Subject: I have found a CD that I think you would enjoy
Isotope / Illusion [2 on 1]
Genres: Alternative Rock, Jazz, Pop, Rock
Atomic fusion or particle acceleration?
A. Dutkiewicz | Norwood, South Australia Australia | 10/13/2003
(5 out of 5 stars)
"Isotope was a band that played in similar style to Nucleus and later Soft Machine. I came across them because I absolutley loved Stomu Yamashta's East Wind band (sadly not now available on CD) - and Gary Boyle, the guitarist here, and Hugh Hopper (bass) played with that band. Boyle's sound always reminded me of Bill Connors' on Return to Forever's Hymn to the Seventh Galaxy. Soft Machine bassist Hopper plays on Isotope's second LP, Illusion, and he gets several of the writing credits at an interesting period in his development (1984 to Hoppertunity Box). Only Boyle and Nigel Morris (drums)are consistent in the band on these two albums. Morris was compared to Billy Cobham at the time for his technical excellence and speed. The other players are Brian Miller (keyboards), Jeff Clyne (bass) and Laurence Scott (keyboards).Isotope is more of a musos' band, their music is very technical and full of interesting intellectual conundrums and complex rhythms but it lacks a little in emotion. The playing is mostly fast and electric, but there are some nice acoustic moments, especially the acoustic guitar overdubs on the excellent "Spanish sun" and the guitar-piano duet "Marin county girl". With Yamashta's projects the players were really stretched to test themselves, to try and evoke new dimensions and new ideas in their music. Here the players sit a a little step back from that, as it naturally lacks much of the percussive colour of Yamashta's records from that time. The second lp is the closest you'll get to East Wind, and some of his methods rub off, with Hopper's electric fuzz bass a feature. The first lp's writing credits are with Miller on all but one track, the second lp has more interplay between the lead and bass lines of the two guitarists, with keyboards and drums providing the rhythmic drive and adding texture. Both albums are excellent English fusion: comparable with the bands I mentioned above and say Brand X, and it's purely instrumental. I'd give the first 4 stars and the second 5."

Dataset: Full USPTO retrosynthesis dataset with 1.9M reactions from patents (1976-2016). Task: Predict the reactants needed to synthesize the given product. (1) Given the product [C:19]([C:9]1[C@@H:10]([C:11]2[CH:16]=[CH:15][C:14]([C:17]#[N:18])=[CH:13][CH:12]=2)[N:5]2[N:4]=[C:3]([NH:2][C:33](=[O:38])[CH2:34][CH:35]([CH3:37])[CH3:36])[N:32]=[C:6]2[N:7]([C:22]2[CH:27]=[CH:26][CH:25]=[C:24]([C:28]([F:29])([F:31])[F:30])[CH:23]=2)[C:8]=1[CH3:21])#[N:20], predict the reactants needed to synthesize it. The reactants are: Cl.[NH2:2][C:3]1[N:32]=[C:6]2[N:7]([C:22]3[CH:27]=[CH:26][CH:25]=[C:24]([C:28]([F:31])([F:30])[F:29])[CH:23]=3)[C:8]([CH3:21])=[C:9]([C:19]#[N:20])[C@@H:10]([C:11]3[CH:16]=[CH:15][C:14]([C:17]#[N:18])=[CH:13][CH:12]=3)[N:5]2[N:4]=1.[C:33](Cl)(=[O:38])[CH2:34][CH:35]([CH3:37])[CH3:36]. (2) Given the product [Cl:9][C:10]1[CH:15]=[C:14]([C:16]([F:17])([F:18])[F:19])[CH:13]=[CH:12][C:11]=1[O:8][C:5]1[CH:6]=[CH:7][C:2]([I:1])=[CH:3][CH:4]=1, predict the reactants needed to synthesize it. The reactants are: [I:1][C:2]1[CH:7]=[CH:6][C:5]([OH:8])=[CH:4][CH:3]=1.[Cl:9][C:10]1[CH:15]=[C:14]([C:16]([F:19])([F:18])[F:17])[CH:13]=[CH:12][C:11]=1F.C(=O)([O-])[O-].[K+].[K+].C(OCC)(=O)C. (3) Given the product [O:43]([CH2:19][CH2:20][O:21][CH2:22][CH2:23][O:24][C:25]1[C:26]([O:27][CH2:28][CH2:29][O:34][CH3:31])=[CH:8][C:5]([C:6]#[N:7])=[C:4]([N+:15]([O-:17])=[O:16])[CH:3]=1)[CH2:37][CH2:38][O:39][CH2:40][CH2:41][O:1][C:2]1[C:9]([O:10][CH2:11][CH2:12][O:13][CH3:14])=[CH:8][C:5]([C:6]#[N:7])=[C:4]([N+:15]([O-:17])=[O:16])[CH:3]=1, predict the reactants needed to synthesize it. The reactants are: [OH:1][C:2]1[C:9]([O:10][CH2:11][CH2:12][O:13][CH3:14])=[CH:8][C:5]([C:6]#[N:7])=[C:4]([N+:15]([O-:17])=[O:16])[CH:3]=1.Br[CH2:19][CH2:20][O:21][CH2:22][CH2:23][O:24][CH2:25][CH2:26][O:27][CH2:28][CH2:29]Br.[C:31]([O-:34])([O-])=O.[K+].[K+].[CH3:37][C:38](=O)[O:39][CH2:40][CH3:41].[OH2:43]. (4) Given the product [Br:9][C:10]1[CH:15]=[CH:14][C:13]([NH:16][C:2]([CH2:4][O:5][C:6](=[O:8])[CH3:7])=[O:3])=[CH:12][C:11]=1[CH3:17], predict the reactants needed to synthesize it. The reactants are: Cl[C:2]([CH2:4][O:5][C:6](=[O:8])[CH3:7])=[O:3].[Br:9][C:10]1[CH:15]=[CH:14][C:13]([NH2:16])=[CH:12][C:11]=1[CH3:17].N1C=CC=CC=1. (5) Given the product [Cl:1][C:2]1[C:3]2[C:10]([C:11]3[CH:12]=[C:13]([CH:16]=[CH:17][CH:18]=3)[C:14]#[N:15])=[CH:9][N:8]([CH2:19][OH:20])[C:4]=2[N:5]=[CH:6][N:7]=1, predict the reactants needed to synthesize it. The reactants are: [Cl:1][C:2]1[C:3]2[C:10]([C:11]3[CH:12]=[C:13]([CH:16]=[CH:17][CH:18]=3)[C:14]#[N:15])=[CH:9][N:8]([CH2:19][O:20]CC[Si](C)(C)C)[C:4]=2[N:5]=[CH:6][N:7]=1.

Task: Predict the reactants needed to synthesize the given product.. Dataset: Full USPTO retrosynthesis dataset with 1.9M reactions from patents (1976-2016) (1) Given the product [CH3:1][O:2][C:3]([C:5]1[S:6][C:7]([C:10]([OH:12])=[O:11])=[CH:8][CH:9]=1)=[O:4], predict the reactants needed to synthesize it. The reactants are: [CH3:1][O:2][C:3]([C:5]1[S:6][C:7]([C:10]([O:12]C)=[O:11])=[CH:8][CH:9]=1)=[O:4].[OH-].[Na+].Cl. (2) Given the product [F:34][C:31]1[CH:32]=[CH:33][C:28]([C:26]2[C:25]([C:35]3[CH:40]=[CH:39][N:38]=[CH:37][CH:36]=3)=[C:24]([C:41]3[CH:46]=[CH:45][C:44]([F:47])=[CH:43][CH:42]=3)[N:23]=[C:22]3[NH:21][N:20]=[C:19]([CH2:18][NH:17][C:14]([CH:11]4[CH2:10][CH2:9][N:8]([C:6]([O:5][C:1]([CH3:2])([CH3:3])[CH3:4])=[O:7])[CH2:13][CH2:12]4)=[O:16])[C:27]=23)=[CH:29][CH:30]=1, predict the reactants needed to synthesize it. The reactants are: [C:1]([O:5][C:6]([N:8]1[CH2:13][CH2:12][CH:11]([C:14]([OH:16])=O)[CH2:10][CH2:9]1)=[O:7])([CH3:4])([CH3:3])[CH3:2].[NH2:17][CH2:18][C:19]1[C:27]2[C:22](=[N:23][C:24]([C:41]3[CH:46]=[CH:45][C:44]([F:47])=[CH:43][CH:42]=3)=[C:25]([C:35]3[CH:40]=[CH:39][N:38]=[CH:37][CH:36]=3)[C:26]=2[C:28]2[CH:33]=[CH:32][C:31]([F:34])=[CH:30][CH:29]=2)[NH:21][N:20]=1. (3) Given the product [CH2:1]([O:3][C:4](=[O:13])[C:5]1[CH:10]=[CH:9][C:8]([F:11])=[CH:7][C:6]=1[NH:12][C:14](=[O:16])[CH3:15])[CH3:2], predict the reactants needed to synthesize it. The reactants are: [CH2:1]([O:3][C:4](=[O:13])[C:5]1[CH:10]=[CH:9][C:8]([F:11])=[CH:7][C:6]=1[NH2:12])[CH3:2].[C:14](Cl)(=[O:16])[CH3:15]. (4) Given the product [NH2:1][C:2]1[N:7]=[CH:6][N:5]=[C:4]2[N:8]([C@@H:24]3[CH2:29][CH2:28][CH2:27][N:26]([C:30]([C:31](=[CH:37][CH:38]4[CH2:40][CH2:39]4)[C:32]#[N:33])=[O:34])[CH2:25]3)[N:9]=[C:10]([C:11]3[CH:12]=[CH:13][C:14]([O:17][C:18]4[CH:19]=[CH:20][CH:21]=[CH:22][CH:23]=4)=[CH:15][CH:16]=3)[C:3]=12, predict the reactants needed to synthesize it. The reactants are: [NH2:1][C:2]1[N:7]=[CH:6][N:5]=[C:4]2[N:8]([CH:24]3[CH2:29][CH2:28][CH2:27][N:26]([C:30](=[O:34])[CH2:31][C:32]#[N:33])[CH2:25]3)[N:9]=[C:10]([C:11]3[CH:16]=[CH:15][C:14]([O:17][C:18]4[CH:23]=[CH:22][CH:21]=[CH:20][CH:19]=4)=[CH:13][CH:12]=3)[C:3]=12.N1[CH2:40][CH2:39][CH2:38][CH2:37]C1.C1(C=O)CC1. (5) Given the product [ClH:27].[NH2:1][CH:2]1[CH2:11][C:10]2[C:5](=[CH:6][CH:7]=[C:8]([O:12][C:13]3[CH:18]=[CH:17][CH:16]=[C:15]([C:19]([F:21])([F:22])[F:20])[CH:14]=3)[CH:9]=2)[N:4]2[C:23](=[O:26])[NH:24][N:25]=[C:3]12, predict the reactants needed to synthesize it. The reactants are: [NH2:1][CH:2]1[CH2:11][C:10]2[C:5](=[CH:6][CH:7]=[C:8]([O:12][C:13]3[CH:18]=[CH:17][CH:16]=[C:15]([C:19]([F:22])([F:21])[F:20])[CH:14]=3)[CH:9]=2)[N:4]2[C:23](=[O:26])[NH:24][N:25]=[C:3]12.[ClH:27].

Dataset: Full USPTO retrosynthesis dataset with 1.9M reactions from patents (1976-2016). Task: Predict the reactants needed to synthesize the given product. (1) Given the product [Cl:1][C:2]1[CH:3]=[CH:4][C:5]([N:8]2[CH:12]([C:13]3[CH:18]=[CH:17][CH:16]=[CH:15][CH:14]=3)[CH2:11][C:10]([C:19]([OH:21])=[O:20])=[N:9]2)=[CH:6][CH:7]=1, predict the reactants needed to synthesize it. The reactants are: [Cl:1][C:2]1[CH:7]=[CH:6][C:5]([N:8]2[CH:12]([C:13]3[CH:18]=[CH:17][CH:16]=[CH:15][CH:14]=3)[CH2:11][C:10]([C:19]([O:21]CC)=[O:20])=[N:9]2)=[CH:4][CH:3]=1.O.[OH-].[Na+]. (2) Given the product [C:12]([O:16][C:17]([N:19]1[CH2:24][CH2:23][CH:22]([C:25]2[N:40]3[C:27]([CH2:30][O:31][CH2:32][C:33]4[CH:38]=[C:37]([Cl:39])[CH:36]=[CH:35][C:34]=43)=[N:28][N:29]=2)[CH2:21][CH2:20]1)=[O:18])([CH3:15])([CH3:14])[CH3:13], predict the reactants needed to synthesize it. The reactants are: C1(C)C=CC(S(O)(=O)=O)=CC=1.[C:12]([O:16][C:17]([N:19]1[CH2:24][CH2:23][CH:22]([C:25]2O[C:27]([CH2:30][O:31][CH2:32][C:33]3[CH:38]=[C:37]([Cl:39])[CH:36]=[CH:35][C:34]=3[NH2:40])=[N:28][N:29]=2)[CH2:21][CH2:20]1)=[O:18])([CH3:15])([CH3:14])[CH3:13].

Tight 70s Prog with a Zing
Jason A. Levine | Seattle, WA USA | 11/10/1999
(4 out of 5 stars)
"The year was 1973...Miles Davis was near the end of his controversial 'electric' period; as were some of the other legends who followed. For Isotope, a prog-rock-jazz supergroup, their only 2 releases, the self titled and their final 'Illusion' from 1974, showcased what was REALLY happening in the rock-jazz music world. Herbie Hancock gave us Headhunters and proved that Jazz could be funky...ISOTOPE gaves us these gems and proved that a couple of white guys could jive, swing and groove with the best of em (with some added electronics, of course!)"
Oh to be young and adventurous
T. D., Morse | 07/02/2001
(4 out of 5 stars)
"Whilst a Student ads Sheffield University there was a cheap/second hand record shop of fond memory, but forgotten name. I spent happy hours flicking through the Jazz section thinking about what unknown I would spend my well earned grant cheque on (a little history there for any present U.K students). I am came across these. The combo was tight, the guitar playing brilliant, but I reslly love the drums. This is great music for playing in a fast car on an open road, and also anywhere in fact. These are the best record by the group, the third deep end went the way of most jazz-rock in the mid to late seventies, became dull and unadventurous. These two aren't. The group plays like there next meal depends upon it, are passionate on swing like a low charriot. If you're into lucky dip try this, like me you won't be disappointed."